Seems Samsung couldn’t wait a few more days for CES to arrive. The hardware giant this morning just announced the launch of “Lite” versions of its popular handsets, designed to bring key features from the Galaxy S10 and Note 10, without breaking the bank.
The devices are a clear response to a sea change in consumer demand over the last several years. While Samsung has long offered mid-range devices, the additions of the Galaxy S10 Lite and Note 10 Lite are an appeal to users looking for something in the flagship ballpark. While Samsung has yet to offer specifics on pricing, one imagines they’ll fall somewhere between its mid-range A series and the $1,000+ cost of the high-end products.
Notably, both devices appear to feature actually the same display, a 6.7-inch full HD+ at 394 PPI, with a hole-punch “Infinity-O” camera up top. The downgraded screen is one of the clear cost-cutting measures here. Aside from some fairly minor spec differences, the Note’s S Pen and some camera differences appear to be the primary distinction between the products.
Both feature a three-camera array on a large, rectangular bump on the rear. Each version has their strengths. The S10 has a five-megapixel macro, 48-megapixel wide angel and 12-megapixel ultra wide (123-degree). The Note, meanwhile, has a 12-megapixel ultra wide, 12-megapixel wide-wide-angle and 12-megapixel telephoto.
Inside, both sport a hefty 4,500 mAh battery (with some differences from market to market), coupled with either 6 or 8GB of RAM and a default 128GB of storage. There’s some differences in the processor, though both are 64-bit octo-core models. They’ll both ship with Android 10.
“The Galaxy S and Galaxy Note devices have met consumer wants and demands around the world. These devices represent our continuous effort to deliver industry leading innovations, from performance and power to intelligence and services,” Mobile CEO DJ Koh said in a release tied to the news. “The Galaxy S10 Lite and Galaxy Note10 Lite will introduce those distinct key premium features that make up a Galaxy S and Galaxy Note experience.”
That’s about all we know for now on either, though one imagines that Samsung will offer up more info, including pricing and availability, next week at CES. From the looks of it, both prices appear to still be fairly premium (more after some hands-on time next week), which likely means the pricing won’t vary too far from the premium models.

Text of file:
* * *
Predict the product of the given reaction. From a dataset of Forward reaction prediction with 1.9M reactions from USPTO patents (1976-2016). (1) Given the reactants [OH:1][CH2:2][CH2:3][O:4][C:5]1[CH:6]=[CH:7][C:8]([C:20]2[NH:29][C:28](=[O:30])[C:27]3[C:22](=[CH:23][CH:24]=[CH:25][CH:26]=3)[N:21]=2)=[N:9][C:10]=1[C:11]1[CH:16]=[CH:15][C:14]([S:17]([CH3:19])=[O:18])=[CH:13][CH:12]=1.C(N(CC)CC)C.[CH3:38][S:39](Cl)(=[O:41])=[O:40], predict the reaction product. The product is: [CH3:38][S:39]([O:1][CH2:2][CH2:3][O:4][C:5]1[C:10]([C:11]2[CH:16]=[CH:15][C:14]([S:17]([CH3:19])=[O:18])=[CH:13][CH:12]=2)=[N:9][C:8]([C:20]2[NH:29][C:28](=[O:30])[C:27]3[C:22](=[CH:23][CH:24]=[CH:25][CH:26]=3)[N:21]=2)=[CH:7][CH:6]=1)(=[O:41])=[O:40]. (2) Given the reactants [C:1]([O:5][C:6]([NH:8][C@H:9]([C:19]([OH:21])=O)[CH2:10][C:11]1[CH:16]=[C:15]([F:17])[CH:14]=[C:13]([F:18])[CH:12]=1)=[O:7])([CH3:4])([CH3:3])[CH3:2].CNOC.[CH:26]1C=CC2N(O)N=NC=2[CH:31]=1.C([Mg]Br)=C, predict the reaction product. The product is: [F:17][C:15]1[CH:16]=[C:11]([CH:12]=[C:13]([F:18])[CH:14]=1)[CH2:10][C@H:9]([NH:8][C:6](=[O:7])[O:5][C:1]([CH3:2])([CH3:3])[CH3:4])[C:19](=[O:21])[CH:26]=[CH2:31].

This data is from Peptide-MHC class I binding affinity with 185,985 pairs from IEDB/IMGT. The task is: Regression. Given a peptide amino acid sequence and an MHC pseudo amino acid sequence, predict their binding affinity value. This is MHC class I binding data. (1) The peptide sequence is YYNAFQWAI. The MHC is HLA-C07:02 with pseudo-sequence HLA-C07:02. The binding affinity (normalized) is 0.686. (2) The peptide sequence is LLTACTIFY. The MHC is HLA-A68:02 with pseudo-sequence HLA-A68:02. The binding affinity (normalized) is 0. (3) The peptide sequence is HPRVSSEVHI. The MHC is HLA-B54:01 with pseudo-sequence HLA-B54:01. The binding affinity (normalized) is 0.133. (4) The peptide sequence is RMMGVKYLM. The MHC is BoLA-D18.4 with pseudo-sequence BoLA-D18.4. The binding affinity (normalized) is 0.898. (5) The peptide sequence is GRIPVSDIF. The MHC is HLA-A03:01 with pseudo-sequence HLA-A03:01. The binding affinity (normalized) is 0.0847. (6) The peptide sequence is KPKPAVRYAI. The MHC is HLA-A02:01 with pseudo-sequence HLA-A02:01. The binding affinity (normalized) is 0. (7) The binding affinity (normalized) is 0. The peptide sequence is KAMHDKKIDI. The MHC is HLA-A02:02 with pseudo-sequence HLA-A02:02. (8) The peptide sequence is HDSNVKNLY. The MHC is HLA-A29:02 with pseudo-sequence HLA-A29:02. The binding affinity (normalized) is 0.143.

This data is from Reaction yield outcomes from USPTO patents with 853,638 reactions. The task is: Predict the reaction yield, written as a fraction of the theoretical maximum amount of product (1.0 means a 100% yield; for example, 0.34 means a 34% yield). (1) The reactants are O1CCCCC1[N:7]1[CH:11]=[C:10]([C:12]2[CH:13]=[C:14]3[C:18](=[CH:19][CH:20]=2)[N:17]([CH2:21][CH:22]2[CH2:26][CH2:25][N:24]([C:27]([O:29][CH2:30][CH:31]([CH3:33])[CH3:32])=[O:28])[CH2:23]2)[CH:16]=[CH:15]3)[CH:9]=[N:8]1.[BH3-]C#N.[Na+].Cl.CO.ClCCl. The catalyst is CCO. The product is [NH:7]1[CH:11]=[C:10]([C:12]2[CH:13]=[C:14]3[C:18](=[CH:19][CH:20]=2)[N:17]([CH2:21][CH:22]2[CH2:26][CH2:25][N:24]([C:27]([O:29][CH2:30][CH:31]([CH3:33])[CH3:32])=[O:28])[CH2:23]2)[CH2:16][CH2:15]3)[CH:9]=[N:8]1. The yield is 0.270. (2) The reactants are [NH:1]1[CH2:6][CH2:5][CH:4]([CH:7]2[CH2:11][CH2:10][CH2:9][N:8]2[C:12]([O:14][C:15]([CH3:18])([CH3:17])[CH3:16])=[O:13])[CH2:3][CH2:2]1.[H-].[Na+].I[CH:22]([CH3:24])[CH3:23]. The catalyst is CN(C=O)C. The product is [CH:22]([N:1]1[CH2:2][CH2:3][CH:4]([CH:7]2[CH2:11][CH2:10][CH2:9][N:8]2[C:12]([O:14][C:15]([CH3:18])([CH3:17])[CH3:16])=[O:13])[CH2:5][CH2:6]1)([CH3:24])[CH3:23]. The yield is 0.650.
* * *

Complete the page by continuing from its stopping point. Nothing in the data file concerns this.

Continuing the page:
We’ve written plenty about slowing smartphone sales in the past couple of years. There are plenty of factors driving the trends, including slowed pace of innovation and longer shelf lives for older models, but the tendency of big companies to bump up premium prices above $1,000 is a pretty key factor. Google, for one, has found success with its Pixel A series, helping jumpstart slow sales. Samsung has previously taken a swing at the market with the Galaxy S10e, though the product was still positioned alongside its premium devices. The downgraded display puts the device in the company of products like Apple’s iPhone XR and 11.
Oracle now monitoring TikTok’s algorithms and moderation system for manipulation by China’s government – TechCrunch
Oracle has begun auditing TikTok’s algorithms and content moderation models, according to a new report from Axios out this morning. Those reviews began last week, and follow TikTok’s June announcement it had moved its U.S. traffic to Oracle servers amid claims its U.S. user data had been accessed by TikTok colleagues in China.
The new arrangement is meant to allow Oracle the ability to monitor TikTok’s systems to help the company in its efforts to assure U.S. lawmakers that its app is not being manipulated by Chinese government authorities. Oracle will audit how TikTok’s algorithm surfaces content to “ensure outcomes are in line with expectations,” and that those models have not been manipulated, the report said. In addition, TikTok will regularly audit TikTok’s content moderation practices, including both its automated systems and its moderation decisions where people are choosing how to enforce TikTok policy.